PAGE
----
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Is a Border Adjustment Tax on the Horizon in the U.S.?

As has widely been reported,  the White House and Congressional lawmakers are working on plans to reform corporate tax rates that includes some form of a border adjustment tax (BAT).  While the idea, initially included in House Speaker Paul Ryan’s (R-WI) “Better Way” tax reform plan in 2016, has been called “too complicated” by President Trump, support for a BAT is building and could be included in final tax reform legislation.

What is a border adjustment tax?

A BAT would impose a tax on imported goods and could also include cross border transactions involving services and intellectual property. At the same time, the gross revenue of exports would be exempted from taxes. The objective is to level the playing field against countries that relay on a value-added tax (VAT) which essentially has the same impact. The difference is that the proposed border adjustment tax is a 20 percent direct tax on imported goods while a VAT is an indirect tax. Under current World Trade Organization (WTO) rules, only indirect taxes such as the VAT are allowed, and the WTO could challenge the proposed BAT if it goes into effect.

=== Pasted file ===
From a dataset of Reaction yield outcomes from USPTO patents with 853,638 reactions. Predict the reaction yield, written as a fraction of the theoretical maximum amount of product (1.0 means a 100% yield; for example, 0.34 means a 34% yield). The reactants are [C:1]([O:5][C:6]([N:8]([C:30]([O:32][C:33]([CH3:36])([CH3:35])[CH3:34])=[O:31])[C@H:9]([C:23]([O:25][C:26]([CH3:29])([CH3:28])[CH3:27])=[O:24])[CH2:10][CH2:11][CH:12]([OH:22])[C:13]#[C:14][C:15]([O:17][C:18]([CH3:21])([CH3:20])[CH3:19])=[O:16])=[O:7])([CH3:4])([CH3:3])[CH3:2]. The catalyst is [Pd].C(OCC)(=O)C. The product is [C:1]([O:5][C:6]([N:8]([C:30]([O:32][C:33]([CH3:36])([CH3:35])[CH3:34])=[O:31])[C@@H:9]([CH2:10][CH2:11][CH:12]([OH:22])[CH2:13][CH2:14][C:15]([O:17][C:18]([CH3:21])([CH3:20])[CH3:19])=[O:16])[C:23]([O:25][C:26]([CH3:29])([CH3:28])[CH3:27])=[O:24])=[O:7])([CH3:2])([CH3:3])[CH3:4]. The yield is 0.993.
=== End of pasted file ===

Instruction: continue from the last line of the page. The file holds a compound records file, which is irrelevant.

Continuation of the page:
What is the effect of a BAT?

Currently, when a U.S. based company buys goods from a domestic supplier, that supplier pays a tax on its profits; however goods purchased from a foreign supply are not subject to a tax. In short, the BAT would impose the same tax rate on imported goods. Those who support this proposal believe that it will address the unfairness of countries that use a VAT and put domestically produced goods on an equal footing with imported goods. On the other hand, opponents argue a border adjustment tax will have an adverse impact on the U.S. economy and ultimately harm consumers.

The Takeaway

The proposed BAT is just one aspect of a comprehensive tax reform plan that would also dramatically reduce the business tax rate from 35 to 15 percent and tax the repatriation of corporate profits held offshore at a one-time rate of 10 percent. In the final analysis, the laws governing cross-border transactions are complex, and it is uncertain if the proposed border adjustment tax will be included in a final tax reform proposal. In the meantime, attorneys with expertise in cross-border tax transactions will continue to monitor these developments.

Posted in: Tax Planning

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